Understanding Self-Harm

Self-harm refers to the intentional act of causing physical harm to oneself. It is a maladaptive coping mechanism used to deal with emotional pain, numbness, or distress. It can involve behaviors such as cutting, burning, scratching, hitting oneself, or other methods causing injury to oneself. Self-harm could also be a sign of an underlying mental health condition, such as depression, anxiety, trauma, or borderline personality disorder.

Some individuals may use self-harm as a way to cope and feel relief from emotions such as sadness, anxiety, anger, guilt, and numbness. As noted, self-harm can provide a temporary release from intense feelings, however, the relief is short-lived and it could lead to self-harm urges in the future. At the same time, other individuals may engage in self-harm as a way to feel a sense of control or to punish themselves for perceived failures. It is crucial to note that self-harm is not a healthy or effective coping mechanism and that it can be dangerous and at times even life-threatening. If you or someone you know is engaging in self-harm, it is important to seek professional help to address the underlying emotional issues and learn more effective ways of coping with difficult emotions. Some underlying conditions that could involve self-harm include:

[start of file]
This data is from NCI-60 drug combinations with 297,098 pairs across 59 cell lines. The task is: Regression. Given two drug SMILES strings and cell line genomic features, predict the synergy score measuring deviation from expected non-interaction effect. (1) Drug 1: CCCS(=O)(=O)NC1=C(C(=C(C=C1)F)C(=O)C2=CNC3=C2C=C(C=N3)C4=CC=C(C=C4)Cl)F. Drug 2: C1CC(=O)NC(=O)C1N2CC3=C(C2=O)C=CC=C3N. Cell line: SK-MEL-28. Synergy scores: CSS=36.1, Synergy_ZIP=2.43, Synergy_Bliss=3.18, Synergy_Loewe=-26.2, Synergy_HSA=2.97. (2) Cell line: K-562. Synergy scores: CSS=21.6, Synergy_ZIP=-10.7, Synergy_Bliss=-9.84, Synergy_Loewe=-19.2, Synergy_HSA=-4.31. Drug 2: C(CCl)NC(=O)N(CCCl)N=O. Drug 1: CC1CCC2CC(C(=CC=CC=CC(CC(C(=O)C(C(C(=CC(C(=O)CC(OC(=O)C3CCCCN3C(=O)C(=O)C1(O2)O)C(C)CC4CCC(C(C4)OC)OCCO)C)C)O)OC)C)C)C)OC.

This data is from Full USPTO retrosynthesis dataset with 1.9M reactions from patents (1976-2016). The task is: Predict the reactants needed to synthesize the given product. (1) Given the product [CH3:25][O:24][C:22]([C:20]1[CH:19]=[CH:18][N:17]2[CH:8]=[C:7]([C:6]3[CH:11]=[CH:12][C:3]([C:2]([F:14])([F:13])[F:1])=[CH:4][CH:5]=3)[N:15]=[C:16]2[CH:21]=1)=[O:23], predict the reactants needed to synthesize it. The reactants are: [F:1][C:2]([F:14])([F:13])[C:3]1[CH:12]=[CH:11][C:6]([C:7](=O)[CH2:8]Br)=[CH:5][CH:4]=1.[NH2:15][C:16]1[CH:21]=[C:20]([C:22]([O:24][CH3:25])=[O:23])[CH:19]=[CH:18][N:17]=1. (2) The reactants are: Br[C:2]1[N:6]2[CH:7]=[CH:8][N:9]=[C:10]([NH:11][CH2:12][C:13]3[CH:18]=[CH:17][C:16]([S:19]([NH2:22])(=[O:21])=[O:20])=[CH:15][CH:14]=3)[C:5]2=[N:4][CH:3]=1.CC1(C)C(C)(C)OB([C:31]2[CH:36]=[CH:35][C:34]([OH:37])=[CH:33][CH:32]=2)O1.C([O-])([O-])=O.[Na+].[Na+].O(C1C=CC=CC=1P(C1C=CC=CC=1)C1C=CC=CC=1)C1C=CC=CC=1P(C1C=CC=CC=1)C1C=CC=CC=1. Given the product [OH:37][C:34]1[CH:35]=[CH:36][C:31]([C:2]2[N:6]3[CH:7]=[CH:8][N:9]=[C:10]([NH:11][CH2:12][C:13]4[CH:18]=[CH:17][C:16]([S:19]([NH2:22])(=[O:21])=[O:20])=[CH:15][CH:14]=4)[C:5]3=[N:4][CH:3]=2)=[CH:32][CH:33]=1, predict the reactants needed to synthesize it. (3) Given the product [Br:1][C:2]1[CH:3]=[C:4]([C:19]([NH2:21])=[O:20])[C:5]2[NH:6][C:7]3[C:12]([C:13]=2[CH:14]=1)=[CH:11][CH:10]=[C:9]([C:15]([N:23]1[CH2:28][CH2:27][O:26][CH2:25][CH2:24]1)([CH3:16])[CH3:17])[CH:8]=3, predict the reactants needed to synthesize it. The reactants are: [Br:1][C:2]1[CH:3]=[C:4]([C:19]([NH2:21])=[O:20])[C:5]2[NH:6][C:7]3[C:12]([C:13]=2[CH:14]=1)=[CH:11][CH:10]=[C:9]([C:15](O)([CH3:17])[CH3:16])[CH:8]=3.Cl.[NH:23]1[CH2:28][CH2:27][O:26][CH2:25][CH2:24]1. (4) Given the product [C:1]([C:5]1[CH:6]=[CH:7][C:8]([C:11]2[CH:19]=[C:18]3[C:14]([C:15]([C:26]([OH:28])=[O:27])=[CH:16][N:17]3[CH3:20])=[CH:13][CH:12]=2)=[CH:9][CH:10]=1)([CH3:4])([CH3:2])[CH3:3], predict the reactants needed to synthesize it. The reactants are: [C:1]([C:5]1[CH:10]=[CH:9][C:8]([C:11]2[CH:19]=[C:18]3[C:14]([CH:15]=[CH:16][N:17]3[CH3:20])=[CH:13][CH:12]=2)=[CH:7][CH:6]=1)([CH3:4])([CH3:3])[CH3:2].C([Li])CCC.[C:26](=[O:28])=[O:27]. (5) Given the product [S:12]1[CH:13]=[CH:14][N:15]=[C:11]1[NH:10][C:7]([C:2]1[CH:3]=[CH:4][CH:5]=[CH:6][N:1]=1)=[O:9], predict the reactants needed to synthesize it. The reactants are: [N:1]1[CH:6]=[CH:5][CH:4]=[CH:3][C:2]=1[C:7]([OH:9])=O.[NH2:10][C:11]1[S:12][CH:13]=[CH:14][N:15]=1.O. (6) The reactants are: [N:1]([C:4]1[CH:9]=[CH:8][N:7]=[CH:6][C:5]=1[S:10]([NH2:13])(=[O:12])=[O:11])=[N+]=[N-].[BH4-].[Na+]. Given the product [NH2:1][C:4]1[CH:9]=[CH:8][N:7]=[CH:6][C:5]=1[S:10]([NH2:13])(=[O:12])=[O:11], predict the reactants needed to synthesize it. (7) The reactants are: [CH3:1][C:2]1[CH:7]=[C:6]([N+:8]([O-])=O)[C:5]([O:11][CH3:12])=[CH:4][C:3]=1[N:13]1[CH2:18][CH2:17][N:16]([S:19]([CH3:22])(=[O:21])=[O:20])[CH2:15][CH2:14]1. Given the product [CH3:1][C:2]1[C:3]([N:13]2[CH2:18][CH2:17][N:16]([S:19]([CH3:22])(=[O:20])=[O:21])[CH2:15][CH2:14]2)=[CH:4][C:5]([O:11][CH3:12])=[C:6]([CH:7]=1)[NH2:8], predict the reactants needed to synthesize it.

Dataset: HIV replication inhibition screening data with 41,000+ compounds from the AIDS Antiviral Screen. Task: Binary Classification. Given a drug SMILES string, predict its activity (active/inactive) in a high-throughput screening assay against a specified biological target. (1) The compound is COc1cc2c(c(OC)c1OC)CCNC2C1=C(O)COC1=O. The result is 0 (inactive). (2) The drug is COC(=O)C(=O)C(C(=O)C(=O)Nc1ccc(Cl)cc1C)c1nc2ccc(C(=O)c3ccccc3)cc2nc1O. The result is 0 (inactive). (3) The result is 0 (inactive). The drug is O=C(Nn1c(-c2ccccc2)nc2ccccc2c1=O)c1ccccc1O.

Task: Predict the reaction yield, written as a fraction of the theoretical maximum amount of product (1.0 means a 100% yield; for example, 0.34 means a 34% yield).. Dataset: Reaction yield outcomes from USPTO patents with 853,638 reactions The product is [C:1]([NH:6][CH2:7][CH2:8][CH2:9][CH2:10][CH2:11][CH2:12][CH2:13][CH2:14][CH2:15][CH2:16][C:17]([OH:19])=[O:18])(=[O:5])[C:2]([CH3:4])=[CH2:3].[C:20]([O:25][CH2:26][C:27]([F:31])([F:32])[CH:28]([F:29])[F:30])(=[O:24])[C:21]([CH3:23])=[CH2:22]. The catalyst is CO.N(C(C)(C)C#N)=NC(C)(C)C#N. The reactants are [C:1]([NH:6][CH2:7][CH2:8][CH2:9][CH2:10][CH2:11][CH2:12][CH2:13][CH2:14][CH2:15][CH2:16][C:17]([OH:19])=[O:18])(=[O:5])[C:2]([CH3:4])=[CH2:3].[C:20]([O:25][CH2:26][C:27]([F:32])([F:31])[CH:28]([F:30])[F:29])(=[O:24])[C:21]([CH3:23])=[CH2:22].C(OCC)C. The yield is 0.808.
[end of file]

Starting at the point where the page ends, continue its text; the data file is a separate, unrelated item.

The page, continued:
• Depression: often linked to depression is a common risk factor for self-harm behavior due to the overwhelming emotional experience that individuals with this condition undergo. Depression may lead to overwhelming intense emotions, such as sadness, hopelessness, irritability, or worthlessness. Self-harm can provide a temporary sense of relief from the emotional burden, although only in the short term. Additionally, people with depression may struggle with a negative self-image, which can exacerbate the desire to engage in self-harm.
  • Anxiety: self-harm and anxiety are also linked as anxiety can trigger or exacerbate feelings of distress or overwhelm, leading some individuals to turn to self-harm as a way to cope with these intense emotions. Anxiety can take many forms, such as generalized anxiety disorder, panic disorder, or obsessive-compulsive disorder, and each of these can cause unique symptoms and triggers. Individuals with a generalized anxiety disorder may experience persistent worry or fear that interferes with daily life, while those with panic disorder may experience sudden and intense panic attacks that can be very frightening. Interestingly, individuals with generalized anxiety disorder are at greater risk for self-harm.
  • Trauma can cause intense emotional pain and distress which some individuals may attempt to cope with through self-harm. Trauma can take many forms, such as physical or sexual abuse, neglect, or witnessing or experiencing violence, and can have long-lasting effects on a person’s mental health. Individuals who have experienced trauma may struggle with symptoms such as flashbacks, nightmares, avoidance behaviors, and irritability, which can be overwhelming and difficult to manage. These symptoms can also trigger feelings of shame, guilt, or worthlessness. Additionally, self-harm may also be a way for individuals to regain a sense of control over their bodies. This can provide a temporary sense of relief from powerlessness.